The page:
Why would I switch to the Trend stone when I have the bases covered with my DMT's? One word: FLATNESS. It doens't matter what type and size of grit you use if your stone isn't flat. I can't even find published values on the flatness of the DMT's, while the Trend is guaranteed to be within +/- 0.0005!!! The 300 side can be used to flatten the Shapton 16,000 stone. Don't get me wrong, the DMT's work well for general shapening and I will continue to use them on my pocket knives and turning tools, but there's no way they can achieve the flatness on their plastic substrate compared to the metallic on the Trend. Oh, by the way, the Trend has a 5 year guarantee on it.
HoneRite Gold Water Additive
One thing I noticed with the DMT's is they will rust if you dont keep them completely dry. HoneRite, in addition to being a lubricant, renders water non-corrosive. One bottle of HoneRite is good for a couple gallons of water. Just add a few drops in a spray bottle and your'e good to go.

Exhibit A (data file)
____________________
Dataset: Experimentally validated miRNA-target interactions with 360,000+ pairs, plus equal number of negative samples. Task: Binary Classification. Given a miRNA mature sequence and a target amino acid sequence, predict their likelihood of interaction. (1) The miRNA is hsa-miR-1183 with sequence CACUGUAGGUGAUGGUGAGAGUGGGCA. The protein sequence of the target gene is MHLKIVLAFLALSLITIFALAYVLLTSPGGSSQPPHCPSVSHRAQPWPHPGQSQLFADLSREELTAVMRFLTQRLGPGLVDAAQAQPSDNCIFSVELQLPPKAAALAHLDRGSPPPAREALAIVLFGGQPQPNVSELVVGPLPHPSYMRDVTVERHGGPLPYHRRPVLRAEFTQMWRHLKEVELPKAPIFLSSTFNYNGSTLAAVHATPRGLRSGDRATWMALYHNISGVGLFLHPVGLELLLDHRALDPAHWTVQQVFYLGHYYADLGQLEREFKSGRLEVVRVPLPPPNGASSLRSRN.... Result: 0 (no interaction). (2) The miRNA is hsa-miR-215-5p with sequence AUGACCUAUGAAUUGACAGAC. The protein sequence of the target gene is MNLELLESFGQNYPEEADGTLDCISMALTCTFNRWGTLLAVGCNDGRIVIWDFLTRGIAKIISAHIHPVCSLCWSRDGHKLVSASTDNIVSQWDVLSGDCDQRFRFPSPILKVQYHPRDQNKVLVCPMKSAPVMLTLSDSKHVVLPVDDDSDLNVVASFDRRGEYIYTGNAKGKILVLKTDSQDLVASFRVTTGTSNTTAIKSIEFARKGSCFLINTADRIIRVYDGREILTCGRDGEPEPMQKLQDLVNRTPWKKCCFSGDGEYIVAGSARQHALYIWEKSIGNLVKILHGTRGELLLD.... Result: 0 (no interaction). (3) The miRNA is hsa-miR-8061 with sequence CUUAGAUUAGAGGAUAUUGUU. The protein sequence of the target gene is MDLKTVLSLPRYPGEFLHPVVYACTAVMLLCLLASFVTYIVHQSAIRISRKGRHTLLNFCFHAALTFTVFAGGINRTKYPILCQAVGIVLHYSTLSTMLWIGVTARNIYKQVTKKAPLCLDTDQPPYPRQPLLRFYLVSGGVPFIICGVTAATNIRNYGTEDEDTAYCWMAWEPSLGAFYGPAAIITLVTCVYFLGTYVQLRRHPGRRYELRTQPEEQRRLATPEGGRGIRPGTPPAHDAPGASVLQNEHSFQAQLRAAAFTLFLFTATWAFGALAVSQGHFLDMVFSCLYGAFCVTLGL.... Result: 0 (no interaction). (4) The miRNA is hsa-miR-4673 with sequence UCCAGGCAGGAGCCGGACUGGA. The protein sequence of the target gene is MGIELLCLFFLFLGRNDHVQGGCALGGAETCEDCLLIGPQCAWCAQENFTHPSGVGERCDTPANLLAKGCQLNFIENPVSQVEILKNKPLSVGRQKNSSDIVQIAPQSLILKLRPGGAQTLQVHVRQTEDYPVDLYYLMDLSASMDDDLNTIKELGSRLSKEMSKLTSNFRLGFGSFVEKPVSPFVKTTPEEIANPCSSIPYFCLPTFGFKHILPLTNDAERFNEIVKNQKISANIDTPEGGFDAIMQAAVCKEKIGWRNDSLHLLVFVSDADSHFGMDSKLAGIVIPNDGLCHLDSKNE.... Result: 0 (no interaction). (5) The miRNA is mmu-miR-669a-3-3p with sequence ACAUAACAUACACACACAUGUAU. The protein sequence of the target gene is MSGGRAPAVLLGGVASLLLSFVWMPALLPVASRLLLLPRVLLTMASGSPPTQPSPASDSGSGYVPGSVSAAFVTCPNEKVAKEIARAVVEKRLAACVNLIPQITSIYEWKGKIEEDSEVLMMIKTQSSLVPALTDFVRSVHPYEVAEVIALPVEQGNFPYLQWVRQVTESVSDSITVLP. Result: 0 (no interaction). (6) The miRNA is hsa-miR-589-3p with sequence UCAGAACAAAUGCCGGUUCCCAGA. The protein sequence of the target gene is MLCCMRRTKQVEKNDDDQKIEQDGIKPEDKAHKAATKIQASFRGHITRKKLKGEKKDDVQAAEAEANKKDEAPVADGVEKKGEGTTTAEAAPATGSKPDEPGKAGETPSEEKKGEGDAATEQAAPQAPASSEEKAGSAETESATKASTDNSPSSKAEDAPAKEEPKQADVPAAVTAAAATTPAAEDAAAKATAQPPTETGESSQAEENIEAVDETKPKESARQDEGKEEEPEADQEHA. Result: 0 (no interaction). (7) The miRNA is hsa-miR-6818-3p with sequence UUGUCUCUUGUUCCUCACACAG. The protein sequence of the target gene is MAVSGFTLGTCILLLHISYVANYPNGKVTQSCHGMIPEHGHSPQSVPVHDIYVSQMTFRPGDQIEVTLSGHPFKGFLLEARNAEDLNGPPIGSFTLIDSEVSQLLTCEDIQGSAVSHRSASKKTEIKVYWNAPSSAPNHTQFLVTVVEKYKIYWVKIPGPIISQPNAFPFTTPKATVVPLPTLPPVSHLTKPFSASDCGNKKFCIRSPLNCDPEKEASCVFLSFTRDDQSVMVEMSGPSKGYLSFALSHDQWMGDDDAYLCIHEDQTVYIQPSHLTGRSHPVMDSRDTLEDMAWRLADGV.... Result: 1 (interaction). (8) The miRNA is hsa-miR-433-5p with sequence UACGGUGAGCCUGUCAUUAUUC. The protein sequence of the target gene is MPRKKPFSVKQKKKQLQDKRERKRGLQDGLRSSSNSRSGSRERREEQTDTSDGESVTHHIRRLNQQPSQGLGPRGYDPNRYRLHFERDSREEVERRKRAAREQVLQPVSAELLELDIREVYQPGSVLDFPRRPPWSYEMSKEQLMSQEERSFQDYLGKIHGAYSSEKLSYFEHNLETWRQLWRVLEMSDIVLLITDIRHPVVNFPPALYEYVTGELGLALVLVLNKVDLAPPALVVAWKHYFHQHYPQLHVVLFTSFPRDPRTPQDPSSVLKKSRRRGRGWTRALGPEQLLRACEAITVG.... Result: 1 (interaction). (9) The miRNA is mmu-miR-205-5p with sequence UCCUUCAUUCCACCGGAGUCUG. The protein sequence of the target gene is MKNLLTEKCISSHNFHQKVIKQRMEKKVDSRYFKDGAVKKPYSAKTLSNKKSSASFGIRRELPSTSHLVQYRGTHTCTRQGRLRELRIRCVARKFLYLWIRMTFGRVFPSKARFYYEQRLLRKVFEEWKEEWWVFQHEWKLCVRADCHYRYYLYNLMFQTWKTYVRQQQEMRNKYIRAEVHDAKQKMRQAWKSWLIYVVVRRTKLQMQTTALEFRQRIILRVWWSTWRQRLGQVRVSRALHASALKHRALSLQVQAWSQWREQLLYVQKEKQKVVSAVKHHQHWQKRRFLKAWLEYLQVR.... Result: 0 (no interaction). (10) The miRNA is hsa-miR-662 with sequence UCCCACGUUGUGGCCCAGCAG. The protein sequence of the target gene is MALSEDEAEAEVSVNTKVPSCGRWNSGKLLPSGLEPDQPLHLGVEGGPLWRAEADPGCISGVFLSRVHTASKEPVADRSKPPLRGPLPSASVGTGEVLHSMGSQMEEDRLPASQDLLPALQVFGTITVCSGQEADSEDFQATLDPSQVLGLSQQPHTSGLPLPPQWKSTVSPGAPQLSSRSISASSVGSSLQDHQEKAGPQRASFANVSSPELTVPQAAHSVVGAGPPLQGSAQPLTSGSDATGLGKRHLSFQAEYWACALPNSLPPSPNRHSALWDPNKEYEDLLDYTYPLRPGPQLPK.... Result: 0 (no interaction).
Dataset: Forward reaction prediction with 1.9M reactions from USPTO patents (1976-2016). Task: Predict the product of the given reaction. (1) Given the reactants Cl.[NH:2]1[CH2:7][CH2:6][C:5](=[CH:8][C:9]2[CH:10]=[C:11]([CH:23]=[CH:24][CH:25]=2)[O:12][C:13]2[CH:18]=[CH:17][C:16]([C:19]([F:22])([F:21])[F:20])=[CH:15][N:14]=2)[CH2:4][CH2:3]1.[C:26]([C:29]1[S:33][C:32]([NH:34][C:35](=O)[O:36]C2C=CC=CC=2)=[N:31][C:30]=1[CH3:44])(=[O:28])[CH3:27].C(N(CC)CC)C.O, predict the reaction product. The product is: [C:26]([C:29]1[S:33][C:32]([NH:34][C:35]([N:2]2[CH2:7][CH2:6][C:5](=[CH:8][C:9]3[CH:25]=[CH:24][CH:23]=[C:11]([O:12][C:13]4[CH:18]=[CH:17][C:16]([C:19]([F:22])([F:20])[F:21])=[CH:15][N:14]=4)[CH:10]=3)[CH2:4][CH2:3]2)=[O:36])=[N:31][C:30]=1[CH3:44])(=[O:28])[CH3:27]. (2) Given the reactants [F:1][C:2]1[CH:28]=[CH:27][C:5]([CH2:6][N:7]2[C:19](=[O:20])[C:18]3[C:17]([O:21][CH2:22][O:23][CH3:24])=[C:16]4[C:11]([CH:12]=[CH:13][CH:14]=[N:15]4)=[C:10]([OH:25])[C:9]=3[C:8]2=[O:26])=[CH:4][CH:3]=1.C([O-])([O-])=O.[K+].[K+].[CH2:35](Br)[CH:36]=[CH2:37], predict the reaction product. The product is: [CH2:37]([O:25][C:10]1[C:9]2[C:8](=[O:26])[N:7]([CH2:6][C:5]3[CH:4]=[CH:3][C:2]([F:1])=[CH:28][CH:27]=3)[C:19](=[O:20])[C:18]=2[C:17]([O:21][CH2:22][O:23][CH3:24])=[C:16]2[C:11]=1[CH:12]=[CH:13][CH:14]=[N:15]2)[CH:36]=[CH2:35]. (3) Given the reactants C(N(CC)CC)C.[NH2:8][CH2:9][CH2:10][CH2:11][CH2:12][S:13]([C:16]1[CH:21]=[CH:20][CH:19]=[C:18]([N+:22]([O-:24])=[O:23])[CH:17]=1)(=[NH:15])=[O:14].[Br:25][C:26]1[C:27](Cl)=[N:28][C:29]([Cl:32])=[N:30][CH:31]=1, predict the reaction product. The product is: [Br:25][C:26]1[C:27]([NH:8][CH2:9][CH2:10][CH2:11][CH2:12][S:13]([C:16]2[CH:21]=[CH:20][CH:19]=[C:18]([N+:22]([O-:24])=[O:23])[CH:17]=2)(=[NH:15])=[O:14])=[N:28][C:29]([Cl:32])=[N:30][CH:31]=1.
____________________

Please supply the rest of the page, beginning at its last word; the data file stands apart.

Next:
Shapton Ceramic Stones
I believe these are universally recognized as probably the best honing stones in the world. At $130 the 16,000 isn't ridiculously priced and will probably last the average woodworker 10+ years. Be careful, the one we used in the glass got knicked in a few places from inexperienced people trying to sharpening. It might be safest to use the granite plate and .3 micron diamond films. Probably won't be as good as the Shapton, but I plan on getting by with it for the short term. I'll cover how we jump from 1,000 to 16,000 in a minute.
Wolverine/Slow Speed Grinder